Lagwagon was one of my first punk bands, thanks to Tony Hawk’s Pro Skater. In the span of a few months I’d discovered them and Blink 182 and set down this path of music. For as much as they influenced and inspired me, I haven’t listened to them in several years, mostly because I got caught up in keeping up with new releases and groups. The release of Hang, their first release in nine years came out of nowhere for me; I just realized it was on its way a couple of weeks ago. I was interested in hearing it, but wasn’t dying for it.
What a foolish boy I am.
Hang is an album that feels like it is already a classic. This is a Lagwagon that is set in their element and making a stand for the music that has made them legendary over their twenty-four year career. The guitars are raging, smashing through riffs against nonstop chaotic drumming. Joey Cape’s lazy vocals provide the perfect agent for the lyrics, singing unlike anything else in the scene. Thirty seconds into the second track, “Reign”, a flood of nostalgia and love overcome me: Why the fuck haven’t I listened to them in so long?!
Guitarists Chris Flippin and Chris Rest are absolute monsters, ravaging through heavily fuzzed riffs and slides before breaking into a dreadnought solo, song after song. Joe Raposo’s bass is muted slightly by the guitars, but damn his melodies are good. They pop and race through the songs with more depth than the guitars’ fuzzed sound. Dave Raun’s drumming is hypnotic and heavy, the epitome of a punk drummer.
The songs sound like they’re from an age that no current band can imitate. “Drag” starts off with raging guitars that plunge through the chorus, leading into a breakdown before a twin guitar solo. The solo is simple and sweet; it sounds brutal without being overbearing and launches right back into the chugging guitars. The guitar work and riffs can sound simple at times, and then completely sucker punch you with an incredibly intense line or solo.
“Obsolete Absolute” might be one of their most impressive feats, starting off with a crisp 30 second bass line that leads into a mesmerizing six minute inferno of blazing guitars. Each instrument has its’ time to shine. The riffs sound simple, but to the point – it dares you not to bob your head and tap along to the drumming before picking up the tempo at the two and a half minute mark as Joey Cape’s vocals finally appear.
Joey Cape’s vocals have rarely sounded better. If you’ve heard a Lagwagon song before, you know what to expect. Cape’s vocals are deep and sluggish, playing counterbalance to the quick pace of the music and tracing a familiar vocal range. No one is complaining; this is how Joey Cape should sound.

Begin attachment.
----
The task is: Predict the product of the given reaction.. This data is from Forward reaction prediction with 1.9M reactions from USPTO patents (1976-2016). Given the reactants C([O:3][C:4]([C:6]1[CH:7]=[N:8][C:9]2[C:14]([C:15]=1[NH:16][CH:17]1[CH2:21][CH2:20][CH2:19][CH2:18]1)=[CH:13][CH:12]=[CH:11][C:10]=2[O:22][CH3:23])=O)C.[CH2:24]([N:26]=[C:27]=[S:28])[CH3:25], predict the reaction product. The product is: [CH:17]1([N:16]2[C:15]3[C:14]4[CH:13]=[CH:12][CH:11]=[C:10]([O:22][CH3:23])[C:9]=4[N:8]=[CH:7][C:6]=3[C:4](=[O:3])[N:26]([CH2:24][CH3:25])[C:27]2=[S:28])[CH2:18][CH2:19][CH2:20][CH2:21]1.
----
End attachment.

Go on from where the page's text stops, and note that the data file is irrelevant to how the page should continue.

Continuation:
The first two songs on the album, “Burden of Proof” and “Reign” share a line in their chorus that more or less sum up the lyrical content, “It’s a Sonnet, but there’s no way to put a ribbon on it”. The lyrics are optimistically rebellious and pure punk. “Poison The Well” has Cape exclaiming, “Do you recall your first bee sting / How you learned to feel pain… Judge a kneecap, broke in half, dressed up in broken English/ Poison in the quill, poison in the quill”.
“Drag” is one of the more intriguing songs, as it’s the story of Cape’s struggle with cigarettes. “I quit when I was 30 / I quit when my baby girl was born / Quit again at 40 bells, new year farewells”. The song’s middle is a brutal bridge as he sings, “I’ve got a feeling Colorado’s air is not worth breathing / Drag, drag, drag…”.
It took nearly a decade for the band to release a proper full length, and those who waited it out weren’t in vain. Hang is a lesson in expert craftsmanship and songwriting by one of the best bands in the business. It expresses the high points from Lagwagon’s entire career and sounds fresh and timeless, as though it was ripped out of any point in the last twenty years.
Hang is simple, catchy and absolutely relentless. With so few bands from that era of punk still around, it’s unlike anything else released this year and a reminder of why those who paved the way for today’s punk are so respected.
by Kyle Schultz
Kyle Schultz is the Senior Editor at It’s All Dead and has worked as a gaming journalist at Structure Gaming. He lives in Chicago and one time, on a lark and to be an ass, accidentally threw a burnt copy of Lagwagon’s Hoss out a car window, mistaking it for something else. The car’s driver was not pleased.
Nice review. This album rules!